Baker v. Stine

Filing 6

MEMORANDUM OPINION & ORDER: 1) Clerk of Court shall serve, by certified mail, return receipt requested, copy of record entry no 2 and this Memo Opinion and Order upon D. L. Stine, Warden of USP-McCreary, Atty General for US, and USA for EDKY; 2) Resp ondent, by counsel, shall answer or otherwise defend w/in 60 days of DOE of this Order. Respondent shall also file w/ his answer all relevant documentary evidence which bears upon allegations contained in petition; 3) Upon entry of response or upon e xp of 60-day pd, Clk of Ct shall notify PSO; 4) Petitioner shall keep Clk of Ct informed of current mailing address. Failure to notify Clk of any address change may result in dismissal of case; and 5) For every further pldg or document he wishes to s ubmit for consideration by Ct, Petitioner shall serve upon Respondent, or counsel, copy of each pldg or doc. Plff/Pet shall send originals to be filed w/ Clk of Ct w/ certificate stating dte copy of doc was mailed to Respondent or counsel. If Distric t Judge or Mag. Judge receives any doc which has not been filed /w Clk or which has bene filed but fails to include cert of svc of copies, doc will be disregarded by Court. . Signed by Judge Danny C. Reeves. (JMB)cc: COR, John David Baker, D.L. Stine, Warden via certified mail w/ copy of Petition, Atty General for US via certified mail w/ copy of Petition, USAtty for EDKY via certified mail w/ copy of Petition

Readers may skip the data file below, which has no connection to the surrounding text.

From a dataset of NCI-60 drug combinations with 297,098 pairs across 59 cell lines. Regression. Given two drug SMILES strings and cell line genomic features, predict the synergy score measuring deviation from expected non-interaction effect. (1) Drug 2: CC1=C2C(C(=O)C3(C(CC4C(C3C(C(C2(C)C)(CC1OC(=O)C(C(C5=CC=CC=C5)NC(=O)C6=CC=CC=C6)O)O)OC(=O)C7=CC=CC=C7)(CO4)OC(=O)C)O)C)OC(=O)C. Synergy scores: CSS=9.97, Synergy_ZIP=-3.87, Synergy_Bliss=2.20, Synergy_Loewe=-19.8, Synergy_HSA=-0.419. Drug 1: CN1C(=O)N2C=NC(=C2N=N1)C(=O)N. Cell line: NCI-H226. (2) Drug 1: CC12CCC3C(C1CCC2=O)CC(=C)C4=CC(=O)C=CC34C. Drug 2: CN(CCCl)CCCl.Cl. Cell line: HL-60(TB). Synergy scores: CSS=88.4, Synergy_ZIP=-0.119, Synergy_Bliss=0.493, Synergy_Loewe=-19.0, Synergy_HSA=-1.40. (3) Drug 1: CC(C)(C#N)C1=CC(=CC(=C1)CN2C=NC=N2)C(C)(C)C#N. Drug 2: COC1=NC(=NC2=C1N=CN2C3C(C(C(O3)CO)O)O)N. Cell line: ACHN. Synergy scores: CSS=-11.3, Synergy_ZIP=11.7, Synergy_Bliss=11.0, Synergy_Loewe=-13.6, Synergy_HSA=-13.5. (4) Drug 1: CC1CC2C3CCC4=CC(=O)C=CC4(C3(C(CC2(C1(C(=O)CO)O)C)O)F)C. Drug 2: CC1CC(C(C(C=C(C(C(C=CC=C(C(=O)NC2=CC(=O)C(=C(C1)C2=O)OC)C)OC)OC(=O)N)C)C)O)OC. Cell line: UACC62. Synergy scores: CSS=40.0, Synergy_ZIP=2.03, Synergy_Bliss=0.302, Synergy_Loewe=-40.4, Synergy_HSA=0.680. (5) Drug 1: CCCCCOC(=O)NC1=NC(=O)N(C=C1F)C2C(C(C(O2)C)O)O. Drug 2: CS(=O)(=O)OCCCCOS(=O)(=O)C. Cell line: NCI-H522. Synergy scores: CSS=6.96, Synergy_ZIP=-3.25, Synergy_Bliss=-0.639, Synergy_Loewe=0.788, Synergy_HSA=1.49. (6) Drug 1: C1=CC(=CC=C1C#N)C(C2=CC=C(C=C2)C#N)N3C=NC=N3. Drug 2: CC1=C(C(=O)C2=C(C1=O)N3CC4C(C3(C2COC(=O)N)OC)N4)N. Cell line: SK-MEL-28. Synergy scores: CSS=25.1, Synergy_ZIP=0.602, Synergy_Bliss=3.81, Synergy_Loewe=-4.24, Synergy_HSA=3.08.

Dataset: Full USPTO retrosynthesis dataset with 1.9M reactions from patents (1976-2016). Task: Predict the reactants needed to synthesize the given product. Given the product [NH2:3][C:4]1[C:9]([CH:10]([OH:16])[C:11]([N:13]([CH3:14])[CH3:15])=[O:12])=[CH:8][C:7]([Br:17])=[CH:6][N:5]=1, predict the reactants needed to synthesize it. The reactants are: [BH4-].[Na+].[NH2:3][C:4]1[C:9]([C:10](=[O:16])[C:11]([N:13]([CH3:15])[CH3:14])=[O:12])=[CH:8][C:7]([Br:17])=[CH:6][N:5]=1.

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Baker v. Stine Doc. 6 Case 6:07-cv-00040-DCR Document 6 Filed 02/08/2007 Page 1 of 8 NOT FOR PUBLICATION OR CITATION UNITED STATES DISTRICT COURT EASTERN DISTRICT OF KENTUCKY SOUTHERN DIVISION (at London) JOHN DAVID BAKER, Petitioner, V. DONALD STINE, Warden, Respondent. ) ) ) ) ) ) ) ) ) ) Civil Action No. 6: 07-40-DCR MEMORANDUM OPINION AND ORDER **** **** **** **** John David Baker, an individual presently confined at the United States PenitentiaryMcCreary in Pine Knot, Kentucky, has submitted a pro se petition for writ of habeas corpus pursuant to 28 U.S.C. 2241, as well as a motion to proceed herein in forma pauperis. The matter is before the Court for screening.1 28 U.S.C. 2243. During screening, the allegations in the petition are taken as true and liberally construed in his favor. Urbina v. Thoms, 270 F.3d 292, 295 (6th Cir. 2001). However, the Court may dismiss the petition at any time, or make any such disposition as law and justice require, if it This is a pro se petition and, as such, it is held to less stringent standards than those drafted by attorneys. See Cruz v. Beto, 405 U.S. 319 (1972); Haines v. Kerner, 404 U.S. 519 (1972). The allegations in a pro se petition must be taken as true and construed in favor of the petitioner. See Malone v. Colyer, 710 F.2d 258, 260 (6th Cir. 1983). 1 -1- Dockets.Justia.com Case 6:07-cv-00040-DCR Document 6 Filed 02/08/2007 Page 2 of 8 determines that the petition fails to establish adequate grounds for relief. Hilton v. Braunskill, 481 U.S. 770, 775 (1987). ALLEGATIONS AND CLAIMS The Petitioner challenges the Bureau of Prisons' ("BOP") computation of his current sentence on several grounds. He broadly claims that the BOP considers July 29, 2004, as the starting date of his federal sentence, but that he is entitled to seven years of prior credits (from September 10, 1997, until July 29, 2004). The following is a summary or construction of the relevant dates and allegations, as presented in his completed form petition, memorandum of law, and attached exhibits. [Record No. 2] On September 10, 1997,2 the Petitioner alleges that he was taken into the custody of the United States Marshals Service ("USMS") regarding a June 18, 1997, federal arrest warrant for being a felon in possession of a firearm. After several hours of questioning, those agents purportedly surrendered the Petitioner to the Sheriff of Brevard County, Florida. Baker claims that the sheriff placed him in the local Jail on unrelated state charges the next day. Baker complains that he was held on "`no bond' status" there because the USMS had placed a "hold" on him. The Brevard court allegedly sentenced him to 53.7 months' incarceration in a state penal institution. On April 2, 1998, the USMS took custody of Baker and brought him to the United States District Court for the Northern District of Florida, where a jury convicted him of unlawful In at least one administrative form, the Petitioner refers to his arrest as occurring on September 5, 1997. The Court has used the September 10th and 11th dates, which he repeats more frequently and which the Bureau of Prisons uses in its calculation. -2- 2 Case 6:07-cv-00040-DCR Document 6 Filed 02/08/2007 Page 3 of 8 possession of a firearm, in violation of 18 U.S.C. 922(g)(1). In that case, United States v. John David Baker, No. 97-CR-080-001,the Petitioner was sentenced to 235 months' imprisonment on February 23, 1999. Baker attaches a copy of that criminal Judgment as Exhibit A (hereafter, "Ex ___"). He appealed, claiming that the trial court erred in denying two defense motions, one in limine and one for a judgment of acquittal. However, the the Eleventh Circuit affirmed the conviction without a written opinion. United States v. Baker, 207 F.3d 662 (11th Cir. 2000) (Table). On May 18, 1999, the USMS allegedly returned Baker to state custody for service of the state sentence. Two years later, on August 13, 2001, Petitioner was released from service of the Brevard County sentence but was transferred to another Florida county jail "for an unresolved violation of probation." The Petitioner was sentenced by the Hillsborough County Circuit Court to time served for the violation, and he was released on August 24, 2001. According to the Petitioner, upon his release he did not even have clothes to wear home, because he had assumed that the federal authorities would assume custody to take him to a federal prison. He attaches affidavits of his mother and himself, wherein they relate that Baker and other family members contacted many various "federal law enforcement" offices and "federal agencies," informing them of his release, asking if he was free because his appeal had been successful, and seeking confirmation that his release was permanent. Purportedly, he even called the nearest federal prison and offered to self-surrender but was told not to do so. He contends as follows: [A]ll declined to assert jurisdiction over the Petitioner for the District Court's Order of commitment. Petitioner was informed that his release was not made in -3- Case 6:07-cv-00040-DCR Document 6 Filed 02/08/2007 Page 4 of 8 error due to the fact that the NCIC checks that had been performed showed he had no pending cases nor warrants for his arrest. [See Memorandum at p. 4.] Baker states that he was able to obtain a state driver's license, worked and paid taxes yearly for 2001 through 2004, and "lived a law-abiding life for two years, eleven months, and seven days," as a fully rehabilitated citizen until July 29, 2004. On that date, the Petitioner alleges, federal and county authorities unlawfully entered his residence and placed him under arrest. He complains that he was brought to a maximum security BOP prison and his sentence was wrongly calculated to have begun on the same date of his apprehension (July 29, 2004). The Petitioner seeks immediate release from confinement or, in the alternative, credit toward his federal sentence from the date of his original arrest by the USMS, September 10, 1997, to the July 29, 2004 date, when his federal sentence is currently calculated to begin. He urges that he is entitled to these credits based on several grounds, and he attaches copies of the BOP's responses to his attempts to challenge its calculation and obtain the credits he seeks. The Petitioner first claims that he is entitled to credit for the entire seven year period because he came into federal custody when the USMS arrested him pursuant to a federal warrant on September 10, 1997, and it was not ever properly relinquished by his federal custodians. He contends that the USMS failed in its duty to take him before a magistrate judge immediately and also violated both state and federal law in turning him over to the Brevard County Sheriff who had no warrant for his arrest. Further, the judge in the state court purportedly recognized in the record that primary custody rested with the federal authorities, and so he ordered the state sentence to run concurrent to Baker's federal one. Additionally, he argues that the Brevard -4- Case 6:07-cv-00040-DCR Document 6 Filed 02/08/2007 Page 5 of 8 County Sheriff's actions support this claim, as the Sheriff did not take him to state prison to begin service of the state-imposed sentence, but held Baker until the USMS took him back, thus returning the Petitioner to the custody of the primary custodian. Exhibit D (the BOP's responses as the Petitioner sought these credits administratively) reflects the BOP's position. It begins with the proposition that the Petitioner's September 11, 1997 arrest was made by state authorities, thus lodging primary jurisdiction with the state. According to the BOP, Baker did not come into USMS custody until April 2, 1998, and that was only on a writ of habeas corpus ad prosequendum. On May 17, 1999, he was returned from the writ to the primary custody of the state after the federal trial and sentencing. The Petitioner counters that the existence of a writ of habeas corpus ad prosequendum is not determinative on the issue of who is the primary custodian. The BOP argues that the entire time which the instant Petitioner spent in state authorities' custody (from his September 11, 1997 Brevard County arrest to his August 24, 2001 release from the custody of another Florida county) was credited to his state sentence and, under 18 U.S.C. 3585(b), a federal prisoner may not receive prior custody credit for time which was "credited against another sentence." Id. Moreover, the BOP contends that the federal court did not order its sentence to run concurrently with the state sentence, so consecutive service of the federal sentence is appropriate. Additionally, the BOP's national office wrote that at the regional director level, "your case was considered and denied a nunc pro tunc designation." To this, the Petitioner replies that such consideration of the purported nunc pro tunc designation was done without his -5- Case 6:07-cv-00040-DCR Document 6 Filed 02/08/2007 Page 6 of 8 knowledge and so he was unable to challenge it administratively to exhaustion so as to prepare the way for him to raise it in Court. Regarding the three year period when Baker was at liberty (from August 24, 2001- July 29, 2004), the BOP contends that under other language in 18 U.S.C. 3585(b), Congress has decreed that the prior custody credit is limited to time spent only in "official detention." Here, the Petitioner has admitted that for the full three year period he was not detained by any officials, but was at liberty. The Petitioner also argues for an equitable grant of this time. He stresses that it was not his fault that the federal authorities failed to assume custody when the state released him in 2001. He claims that at the time of that release he did what he could to check the continuing validity of or to surrender to the federal sentence and he asserts that he demonstrated his full rehabilitation during that three year period. Therefore, his sudden seizure by federal authorities in 2004 (which was three years after his release and five years after the 1999 imposition of sentence and commitment to the United States Marshals), amounts to the loss of a liberty interest without due process and is conduct shocking to the conscience of the Court, in violation of the Fifth Amendment to the U.S. Constitution. Further, the government should be considered to have waived service of the federal sentence, or should be estopped from requiring him to serve that time. Concerning legal precedent for the relief requested, the Petitioner relies upon and quotes liberally from cases within as well as outside the Sixth Circuit. See, e.g., United States v. Croft, -6- Case 6:07-cv-00040-DCR Document 6 Filed 02/08/2007 Page 7 of 8 450 F.2d 1094 (6th Cir. 1971); United States v. Mercedes, 1997 WL 458740 (S.D.N.Y. 1997) (not reported); Lanier v. Williams, 361 F.Supp. 944 (E.D.N.C. 1973). DISCUSSION Federal regulations afford prisoners administrative review of the computation of their credits (see 28 CFR 542.10-542.16 (2006); United States v. Lucas, 898 F.2d 1554, 1556 (11th Cir.1990)), and prisoners have been able to seek judicial review of these computations after exhausting their administrative remedies. See United States v. Bayless, 940 F.2d 300, 304-305 (8th Cir.1991); United States v. Martinez, 837 F.2d 861, 865-866 (9th Cir.1988). In the present case, the Petitioner has alleged exhaustion of the BOP administrative remedy process, Administrative Remedy No. 386228, and his exhibits include a final denial of the credits by the BOP's Administrator of National Inmate Appeals on January 11, 2006. One year after exhaustion Baker filed the petition herein, making the claims as set out above, indicating that he had not brought these claims in another court action and verifying via affidavit that his allegations are true. Accordingly, in light of the foregoing, it is hereby ORDERED as follows: (1) The Clerk of the Court shall serve, by certified mail, return receipt requested, a copy of record entry number 2 and this Memorandum Opinion and Order upon D. L. Stine, Warden of USP-McCreary; the Attorney General for the United States; and the United States Attorney for the Eastern District of Kentucky. -7- Case 6:07-cv-00040-DCR Document 6 Filed 02/08/2007 Page 8 of 8 (2) Respondent, by counsel, shall answer or otherwise defend within sixty (60) days of the date of entry of this Order. Respondent shall also file with his answer all relevant documentary evidence which bears upon the allegations contained in the petition. (3) Upon entry of a response or upon the expiration of the 60-day time period, the Clerk of the Court shall notify the Pro Se Office. (4) Petitioner shall keep the Clerk of the Court informed of his current mailing address. Failure to notify the Clerk of any address change may result in a dismissal of this case. (5) For every further pleading or other document he wishes to submit for consideration by the Court, the Petitioner shall serve upon Respondent, or, if appearance has been entered by counsel, upon each attorney, a copy of the pleading or other document. The Plaintiff/Petitioner shall send the original papers to be filed with the Clerk of the Court together with a certificate stating the date a true and correct copy of the document was mailed to Respondent or counsel. If a District Judge or Magistrate Judge receives any document which has not been filed with the Clerk or which has been filed but fails to include the certificate of service of copies, the document will be disregarded by the Court. This 8th day of February, 2007. -8-